Daniel Nigro (in another account): "I ordered the evacuation of an area sufficient around to protect our members, so we had to give up some rescue operations that were going on at the time and back the people away far enough so that if 7 World Trade did collapse, we wouldn't lose any more people. We continued to operate on what we could from that distance and approximately an hour and a half after that order was given, at 5:30 in the afternoon, 7 World Trade Center collapsed completely." (Interview, 10/24/2001)

3) Fire Chief Frank Cruthers: "Early on, there was concern that 7 World Trade Center might have been both impacted by the collapsing tower and had several fires in it and there was a concern that it might collapse. So we instructed that a collapse area ... be set up and maintained so that when the expected collapse of 7 happened, we wouldn't have people working in it." (Interview, 10/31/2001)

Frank Cruthers (in another account): "Of primary importance early on in the operation was the structural condition of 7 World Trade Center. Assistant Chief Frank Fellini had been approached by several chiefs who were concerned about its stability. It had been heavily damaged in the collapse and was well-involved in fire. Chief Fellini had looked at it and described to us some damage to its south side; he felt that structural components of the building had been comprised. So when Chief Dan Nigro arrived at the command post, he convened a meeting of staff chiefs, and this was a major subject of the meeting. We were all in accord about the danger of 7 WTC, and we all agreed that it was not too conservative of a decision to establish a collapse zone for that building, move the firefighters out of the collapse area, and maintain that strategy." (Frank Cruthers, "Postcollapse Command," Fire Engineering, 9/2002)

4) Fire Captain Ray Goldbach: "There was a big discussion going on at that point about pulling all of our units out of 7 World Trade Center. Chief Nigro didn't feel it was worth taking the slightest chance of somebody else getting injured. So at that point we made a decision to take all of our units out of 7 World Trade Center because there was a potential for collapse. ... Made the decision to back everybody away, took all the units and moved them all the way back toward North End Avenue, which is as far I guess west as you could get on Vesey Street, to keep them out of the way." (Interview, 10/24/2001)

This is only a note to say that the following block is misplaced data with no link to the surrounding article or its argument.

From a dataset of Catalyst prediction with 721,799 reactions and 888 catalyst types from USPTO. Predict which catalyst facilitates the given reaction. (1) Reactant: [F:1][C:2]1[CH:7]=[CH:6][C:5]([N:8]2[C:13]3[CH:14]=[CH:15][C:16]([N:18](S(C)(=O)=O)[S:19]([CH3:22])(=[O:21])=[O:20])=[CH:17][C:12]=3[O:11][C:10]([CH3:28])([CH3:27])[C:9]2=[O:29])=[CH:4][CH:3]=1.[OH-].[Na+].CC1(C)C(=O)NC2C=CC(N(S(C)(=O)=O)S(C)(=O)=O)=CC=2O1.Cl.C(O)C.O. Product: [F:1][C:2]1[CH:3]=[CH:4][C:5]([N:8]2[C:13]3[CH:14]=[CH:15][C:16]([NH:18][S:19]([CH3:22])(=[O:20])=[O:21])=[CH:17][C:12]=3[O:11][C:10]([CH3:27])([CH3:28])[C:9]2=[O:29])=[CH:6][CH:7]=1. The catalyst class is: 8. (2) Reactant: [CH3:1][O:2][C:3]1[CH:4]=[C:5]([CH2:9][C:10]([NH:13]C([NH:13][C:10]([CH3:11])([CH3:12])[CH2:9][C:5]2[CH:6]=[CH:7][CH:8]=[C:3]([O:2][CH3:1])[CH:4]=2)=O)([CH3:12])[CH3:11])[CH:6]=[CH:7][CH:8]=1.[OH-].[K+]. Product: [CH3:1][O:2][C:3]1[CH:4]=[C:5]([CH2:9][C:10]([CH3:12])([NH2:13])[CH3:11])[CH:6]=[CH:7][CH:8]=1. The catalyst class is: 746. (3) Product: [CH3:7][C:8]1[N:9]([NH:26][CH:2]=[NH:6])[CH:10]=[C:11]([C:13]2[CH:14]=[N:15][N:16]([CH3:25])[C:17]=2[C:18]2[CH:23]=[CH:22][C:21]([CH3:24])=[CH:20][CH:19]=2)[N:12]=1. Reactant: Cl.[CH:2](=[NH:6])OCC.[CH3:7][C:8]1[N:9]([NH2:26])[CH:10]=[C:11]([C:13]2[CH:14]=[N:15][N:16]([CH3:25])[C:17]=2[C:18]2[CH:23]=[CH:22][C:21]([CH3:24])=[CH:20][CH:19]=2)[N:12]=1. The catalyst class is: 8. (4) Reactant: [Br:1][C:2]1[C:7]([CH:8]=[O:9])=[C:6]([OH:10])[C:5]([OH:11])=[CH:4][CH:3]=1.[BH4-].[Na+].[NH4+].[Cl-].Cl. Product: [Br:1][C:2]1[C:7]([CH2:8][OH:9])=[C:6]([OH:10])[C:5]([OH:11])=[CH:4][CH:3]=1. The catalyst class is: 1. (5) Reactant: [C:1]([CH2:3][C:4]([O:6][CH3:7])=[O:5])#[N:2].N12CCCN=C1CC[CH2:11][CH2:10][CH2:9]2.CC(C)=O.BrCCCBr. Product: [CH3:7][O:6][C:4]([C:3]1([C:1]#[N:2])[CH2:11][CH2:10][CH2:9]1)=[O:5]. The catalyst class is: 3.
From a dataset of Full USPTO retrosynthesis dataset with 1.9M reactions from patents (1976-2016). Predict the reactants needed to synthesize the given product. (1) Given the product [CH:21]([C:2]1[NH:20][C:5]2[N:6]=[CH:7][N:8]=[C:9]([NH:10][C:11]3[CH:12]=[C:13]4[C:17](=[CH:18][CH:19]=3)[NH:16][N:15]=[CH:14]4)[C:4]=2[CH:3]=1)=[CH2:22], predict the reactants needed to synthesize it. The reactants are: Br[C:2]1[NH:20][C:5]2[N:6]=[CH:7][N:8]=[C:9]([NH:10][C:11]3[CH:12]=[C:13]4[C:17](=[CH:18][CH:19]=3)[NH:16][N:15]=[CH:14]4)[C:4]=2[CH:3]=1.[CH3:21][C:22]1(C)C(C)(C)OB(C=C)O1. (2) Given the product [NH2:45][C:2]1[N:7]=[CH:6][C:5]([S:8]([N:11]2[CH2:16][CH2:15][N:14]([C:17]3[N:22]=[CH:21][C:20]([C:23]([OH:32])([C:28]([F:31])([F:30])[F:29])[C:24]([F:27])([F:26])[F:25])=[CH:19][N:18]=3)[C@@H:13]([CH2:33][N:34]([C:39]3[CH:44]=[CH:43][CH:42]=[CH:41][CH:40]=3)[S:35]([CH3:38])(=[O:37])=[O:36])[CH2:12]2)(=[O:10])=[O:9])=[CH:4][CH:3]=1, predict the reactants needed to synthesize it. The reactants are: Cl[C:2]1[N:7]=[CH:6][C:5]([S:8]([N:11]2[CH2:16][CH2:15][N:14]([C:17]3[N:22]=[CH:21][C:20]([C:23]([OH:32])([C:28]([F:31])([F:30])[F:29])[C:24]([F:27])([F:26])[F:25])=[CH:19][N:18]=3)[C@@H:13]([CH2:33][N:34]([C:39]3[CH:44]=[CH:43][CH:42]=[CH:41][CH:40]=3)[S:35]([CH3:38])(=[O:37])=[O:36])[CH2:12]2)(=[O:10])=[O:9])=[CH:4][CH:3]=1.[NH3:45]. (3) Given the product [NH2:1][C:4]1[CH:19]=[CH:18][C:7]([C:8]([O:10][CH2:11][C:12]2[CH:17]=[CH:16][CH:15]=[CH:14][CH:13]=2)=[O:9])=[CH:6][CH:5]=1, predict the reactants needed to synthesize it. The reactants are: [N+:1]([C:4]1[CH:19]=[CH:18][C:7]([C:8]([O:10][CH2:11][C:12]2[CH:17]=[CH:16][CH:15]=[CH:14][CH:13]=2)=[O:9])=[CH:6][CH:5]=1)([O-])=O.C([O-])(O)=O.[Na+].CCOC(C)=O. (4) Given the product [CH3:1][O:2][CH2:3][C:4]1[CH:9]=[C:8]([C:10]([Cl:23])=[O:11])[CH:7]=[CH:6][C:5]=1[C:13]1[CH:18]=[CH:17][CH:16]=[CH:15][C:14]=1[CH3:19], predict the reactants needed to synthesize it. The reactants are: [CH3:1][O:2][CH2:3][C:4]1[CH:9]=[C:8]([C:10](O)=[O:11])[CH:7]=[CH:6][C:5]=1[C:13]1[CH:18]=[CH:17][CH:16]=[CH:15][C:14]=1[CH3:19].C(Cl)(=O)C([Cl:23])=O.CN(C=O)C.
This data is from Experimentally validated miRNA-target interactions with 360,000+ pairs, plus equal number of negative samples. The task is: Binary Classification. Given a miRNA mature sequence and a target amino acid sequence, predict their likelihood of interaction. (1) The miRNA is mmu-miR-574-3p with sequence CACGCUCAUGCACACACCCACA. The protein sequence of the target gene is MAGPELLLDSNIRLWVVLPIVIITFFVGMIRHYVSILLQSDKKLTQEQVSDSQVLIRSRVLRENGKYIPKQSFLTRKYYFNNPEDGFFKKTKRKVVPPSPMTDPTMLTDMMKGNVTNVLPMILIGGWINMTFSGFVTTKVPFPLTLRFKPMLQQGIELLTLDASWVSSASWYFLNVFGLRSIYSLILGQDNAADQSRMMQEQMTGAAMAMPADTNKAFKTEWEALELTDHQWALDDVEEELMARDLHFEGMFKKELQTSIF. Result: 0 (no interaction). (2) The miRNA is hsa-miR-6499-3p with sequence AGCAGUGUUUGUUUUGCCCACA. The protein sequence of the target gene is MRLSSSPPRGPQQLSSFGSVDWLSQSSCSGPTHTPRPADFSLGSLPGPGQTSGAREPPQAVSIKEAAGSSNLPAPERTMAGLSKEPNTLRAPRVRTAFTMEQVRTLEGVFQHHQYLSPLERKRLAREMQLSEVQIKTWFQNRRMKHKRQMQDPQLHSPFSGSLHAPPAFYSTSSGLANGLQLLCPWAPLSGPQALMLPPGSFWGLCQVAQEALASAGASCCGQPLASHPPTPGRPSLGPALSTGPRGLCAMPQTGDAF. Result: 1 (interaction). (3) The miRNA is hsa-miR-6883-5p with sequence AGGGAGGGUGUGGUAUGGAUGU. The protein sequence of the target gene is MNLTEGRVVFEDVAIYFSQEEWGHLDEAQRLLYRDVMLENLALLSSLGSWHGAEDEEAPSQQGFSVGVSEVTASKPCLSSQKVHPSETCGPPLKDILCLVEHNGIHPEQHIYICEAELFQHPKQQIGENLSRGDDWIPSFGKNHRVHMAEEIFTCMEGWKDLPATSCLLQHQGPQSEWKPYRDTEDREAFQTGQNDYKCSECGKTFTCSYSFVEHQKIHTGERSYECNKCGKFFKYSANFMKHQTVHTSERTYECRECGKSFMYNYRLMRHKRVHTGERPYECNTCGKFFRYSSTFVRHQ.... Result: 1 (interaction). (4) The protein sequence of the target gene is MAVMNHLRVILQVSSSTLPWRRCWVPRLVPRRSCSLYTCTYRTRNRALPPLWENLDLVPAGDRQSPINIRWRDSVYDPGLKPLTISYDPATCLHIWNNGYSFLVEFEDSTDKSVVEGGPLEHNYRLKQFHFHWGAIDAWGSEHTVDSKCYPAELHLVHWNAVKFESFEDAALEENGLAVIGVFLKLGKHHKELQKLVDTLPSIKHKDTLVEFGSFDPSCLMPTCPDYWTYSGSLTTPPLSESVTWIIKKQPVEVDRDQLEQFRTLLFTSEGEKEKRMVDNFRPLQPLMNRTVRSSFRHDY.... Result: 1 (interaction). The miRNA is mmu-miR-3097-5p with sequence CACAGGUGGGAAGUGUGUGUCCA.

5) Fire Engineering magazine: "FDNY chief officers surveyed 7 WTC and determined that it was in danger of collapse. Chief Frank Cruthers, now the incident commander, and Chief Frank Fellini, the operations commander, both agreed that a collapse zone had to be established. That meant firefighters in the area of the North Tower had to be evacuated. This took some time to accomplish because of terrain, communications, and the fierce determination with which the firefighters were searching. At 5:30 p.m., about 20 minutes after the last firefighters evacuated the collapse zone, 7 WTC collapsed. It was the third steel-frame high-rise in history to collapse from fire--the other two had collapsed earlier that day." ("World Trade Center Disaster: Initial Response," Fire Engineering, 9/2002)

Thursday 8 February 2007

Bird Flu in the UK: Another Government Inside Job?

On January 30 this year, turkeys started dying at a farm in Suffolk, England. Two days later, another 860 birds died there. The state veterinary service was contacted, and on February 3 it was confirmed to be an outbreak of the most dangerous form of bird flu, the H5N1 strain. The farm's entire flock of 159,000 turkeys was culled. More than 320 farm workers had to take the antiviral drug Tamiflu, though so far none appear to have become infected with the disease. According to The Guardian, this is "the first H5N1 outbreak in British poultry since an infection of 8,000 turkeys in Norfolk in December 1991."